SANFORD H. MARSHALL, proprietor of the Commercial Hotel at Seward, was born in Williston, Chittenden Co., Vt. on the 3d of February, 1837, being the son of Lewis and Maria Marshall, nee Sanford, who were both natives of that State. The subject of this sketch remained on the homestead until 1861, when he enlisted in the rebellion in the First Vermont Volunteer Cavalry, Company L. and served three years, three months and fifteen days, taking an active part in all the engagements of his regiment, and during this time he was wounded at the battle of Gettysburg in the left thigh, but managed to take two rebel prisoners after he was hurt. He was also wounded in the groin at the battle of Brandy Station, in October, 1863, being at that time taken prisoner, but soon afterward escaped and got safely back into the Union lines. He parents died during the war and in 1866, Mr. Marshall came west to Iowa, and in company with his brother A. D., bought a large stock farm containing 300 acres. This they operated until 1870, when he sold out his interest in the farm and moved to the town of Washington, and started in the livery business. This he ran until 1875, and in the spring of 1876 came to Seward, Neb., where he again started a livery stable, which he operated until November, 1881, at which time he began his present hotel business, his house being nicely furnished and containing twenty-one rooms for the use of the traveling public. Mr. Marshall was married in 1858, in Vermont, to Miss Rebecca Johnson, and has one daughter, Florence. He is a charter member of Seward Post., No. 6, of the G. A. R.; also of the Oliver Lodge, No. 38, A., F. & A. M. He joined the Masons in Washington, D. C., Centennial Lodge, No. 14; is a member of the Seward Chapter, and also of the I. O. O. F., Seward Lodge, No. 26, and a charter member of Seward Encampment, NO. 7.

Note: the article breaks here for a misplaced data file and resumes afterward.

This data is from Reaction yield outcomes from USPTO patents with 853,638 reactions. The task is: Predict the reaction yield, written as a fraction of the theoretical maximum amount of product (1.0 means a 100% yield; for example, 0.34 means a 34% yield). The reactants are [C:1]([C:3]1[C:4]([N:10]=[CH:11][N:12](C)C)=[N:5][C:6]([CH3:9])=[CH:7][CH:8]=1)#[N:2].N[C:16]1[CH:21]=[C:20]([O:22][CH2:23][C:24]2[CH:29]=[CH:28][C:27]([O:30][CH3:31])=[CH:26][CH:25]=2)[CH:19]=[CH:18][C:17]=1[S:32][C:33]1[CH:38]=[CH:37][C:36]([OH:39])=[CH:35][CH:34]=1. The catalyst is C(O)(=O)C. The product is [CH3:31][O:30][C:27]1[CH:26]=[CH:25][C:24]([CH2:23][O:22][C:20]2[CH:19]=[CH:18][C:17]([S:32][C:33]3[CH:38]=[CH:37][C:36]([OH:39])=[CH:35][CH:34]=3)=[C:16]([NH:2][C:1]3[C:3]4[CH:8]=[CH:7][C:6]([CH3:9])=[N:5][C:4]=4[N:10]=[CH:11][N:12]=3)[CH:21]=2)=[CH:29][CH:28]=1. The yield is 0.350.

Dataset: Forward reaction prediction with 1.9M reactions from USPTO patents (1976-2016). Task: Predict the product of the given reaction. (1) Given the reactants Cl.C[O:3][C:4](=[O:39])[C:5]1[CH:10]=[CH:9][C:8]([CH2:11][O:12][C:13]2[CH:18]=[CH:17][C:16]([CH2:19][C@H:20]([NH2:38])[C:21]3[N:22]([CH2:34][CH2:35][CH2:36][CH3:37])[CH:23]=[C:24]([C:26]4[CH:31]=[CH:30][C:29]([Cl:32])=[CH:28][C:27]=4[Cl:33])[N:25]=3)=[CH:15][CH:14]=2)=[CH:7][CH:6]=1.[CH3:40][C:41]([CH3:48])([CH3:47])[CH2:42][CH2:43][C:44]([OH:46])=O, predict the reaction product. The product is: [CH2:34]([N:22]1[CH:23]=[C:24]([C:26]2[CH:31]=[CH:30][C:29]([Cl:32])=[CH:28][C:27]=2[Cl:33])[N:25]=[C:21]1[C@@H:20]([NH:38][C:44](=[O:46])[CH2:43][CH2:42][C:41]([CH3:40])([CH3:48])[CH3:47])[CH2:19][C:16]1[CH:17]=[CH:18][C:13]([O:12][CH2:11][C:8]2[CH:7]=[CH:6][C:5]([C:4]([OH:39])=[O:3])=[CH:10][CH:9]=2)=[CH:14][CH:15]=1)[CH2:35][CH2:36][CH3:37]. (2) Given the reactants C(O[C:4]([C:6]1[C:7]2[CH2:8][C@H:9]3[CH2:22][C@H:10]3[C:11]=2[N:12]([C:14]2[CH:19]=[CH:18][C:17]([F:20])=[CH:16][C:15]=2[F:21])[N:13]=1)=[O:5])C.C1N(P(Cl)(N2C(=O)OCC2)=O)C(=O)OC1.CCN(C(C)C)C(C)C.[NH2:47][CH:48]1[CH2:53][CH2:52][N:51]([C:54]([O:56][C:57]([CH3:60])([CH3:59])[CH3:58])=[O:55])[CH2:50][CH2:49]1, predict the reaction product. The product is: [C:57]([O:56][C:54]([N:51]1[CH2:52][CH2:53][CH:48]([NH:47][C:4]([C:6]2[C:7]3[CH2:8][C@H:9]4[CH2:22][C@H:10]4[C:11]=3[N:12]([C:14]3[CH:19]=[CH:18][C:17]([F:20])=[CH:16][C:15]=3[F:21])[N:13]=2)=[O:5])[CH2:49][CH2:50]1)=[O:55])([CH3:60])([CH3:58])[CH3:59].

EDMUND McINTYRE, President of the State Board of Agriculture and senior member of the firm of McIntyre & Seeley, loan and real estate brokers, was born at Strafford, Orange Co., Vt, on the 9th of May, 1840. He came to Nebraska in 1870, locating in Saline County, and pre-empted the land where the present town of Dorchester now stands, settling down to the life of a farmer. He seems to have been destined for more active work, however, for coming in contact with the Burlington & Missouri River Railroad Land Department, he was at once employed by them to examine and grade their lands, being afterward given their agency in Seward and the adjoining counties. Mr. McIntyre is now the proprietor of two fine farms, well improved and nicely stocked, and may be called a successful man in every sense of the word, having been twice elected Mayor of the city of Seward, the people thereby manifesting their faith in his integrity. At the annual meeting of the State Board of Agriculture in January, 1882, he was elected President of the same, having been a member ever since 1873. He was married, January 12, 1870, to Miss Lucia A. Hatch, daughter of the late Royal Hatch, Esq., of Strafford, Vt.
DANIEL C. McKILLIP, attorney at law, is the pioneer lawyer of Seward, Seward County, coming to Nebraska April 9, 1868, and on the 23d of May following located at Milford and commenced the practice of law, his being the first law office opened in the county. His outfit consisted of the Statutes, a Notary seal, a few blanks, etc. Here he remained until October, 1872, when he removed to Seward, a the time of the removal of the county seat. He served as Deputy County Treasurer at Milford, under C. J. Neihardt and E. L. Clarke, the former being the first Treasurer in the county. Mr. McK, served one term as Assessor at Milford, and in 1873 and 1875 representing Seward County in the Assembly, being in the latter term Chairman of the Committee on Ways and Means in the House. He has also served as County Attorney for eight years. He was born in Carter County, Tenn., October 14, 1841, moving with his parents to Jackson County, Iowa, when only an infant, and was living there at the breaking-out of the rebellion. He enlisted in 1861, in the First Iowa Cavalry, Company L, and served three years, after which he returned to Iowa, living there until he removed to Nebraska. He was married in Milford, Neb. in 1877, to Miss Ellen M. Darling, of Wisconsin. He is a member of the I. O. O. F., Seward Lodge, and of the Blue River Encampment, No. 7.
[Portrait of Lewis Moffitt.]